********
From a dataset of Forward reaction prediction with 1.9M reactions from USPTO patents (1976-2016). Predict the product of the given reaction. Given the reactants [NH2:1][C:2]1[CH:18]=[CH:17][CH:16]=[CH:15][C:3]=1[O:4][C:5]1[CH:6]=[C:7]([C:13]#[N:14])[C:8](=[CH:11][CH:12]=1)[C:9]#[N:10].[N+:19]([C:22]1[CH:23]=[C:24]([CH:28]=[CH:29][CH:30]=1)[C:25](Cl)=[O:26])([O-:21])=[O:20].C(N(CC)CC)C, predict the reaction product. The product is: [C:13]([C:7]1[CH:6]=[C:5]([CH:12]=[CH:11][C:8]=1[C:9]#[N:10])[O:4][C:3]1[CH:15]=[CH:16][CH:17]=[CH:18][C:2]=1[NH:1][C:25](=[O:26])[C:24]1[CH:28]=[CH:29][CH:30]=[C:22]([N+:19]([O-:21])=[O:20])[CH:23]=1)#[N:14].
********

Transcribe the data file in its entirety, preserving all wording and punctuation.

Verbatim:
From a dataset of Forward reaction prediction with 1.9M reactions from USPTO patents (1976-2016). Predict the product of the given reaction. Given the reactants [NH2:1][C:2]1[CH:18]=[CH:17][CH:16]=[CH:15][C:3]=1[O:4][C:5]1[CH:6]=[C:7]([C:13]#[N:14])[C:8](=[CH:11][CH:12]=1)[C:9]#[N:10].[N+:19]([C:22]1[CH:23]=[C:24]([CH:28]=[CH:29][CH:30]=1)[C:25](Cl)=[O:26])([O-:21])=[O:20].C(N(CC)CC)C, predict the reaction product. The product is: [C:13]([C:7]1[CH:6]=[C:5]([CH:12]=[CH:11][C:8]=1[C:9]#[N:10])[O:4][C:3]1[CH:15]=[CH:16][CH:17]=[CH:18][C:2]=1[NH:1][C:25](=[O:26])[C:24]1[CH:28]=[CH:29][CH:30]=[C:22]([N+:19]([O-:21])=[O:20])[CH:23]=1)#[N:14].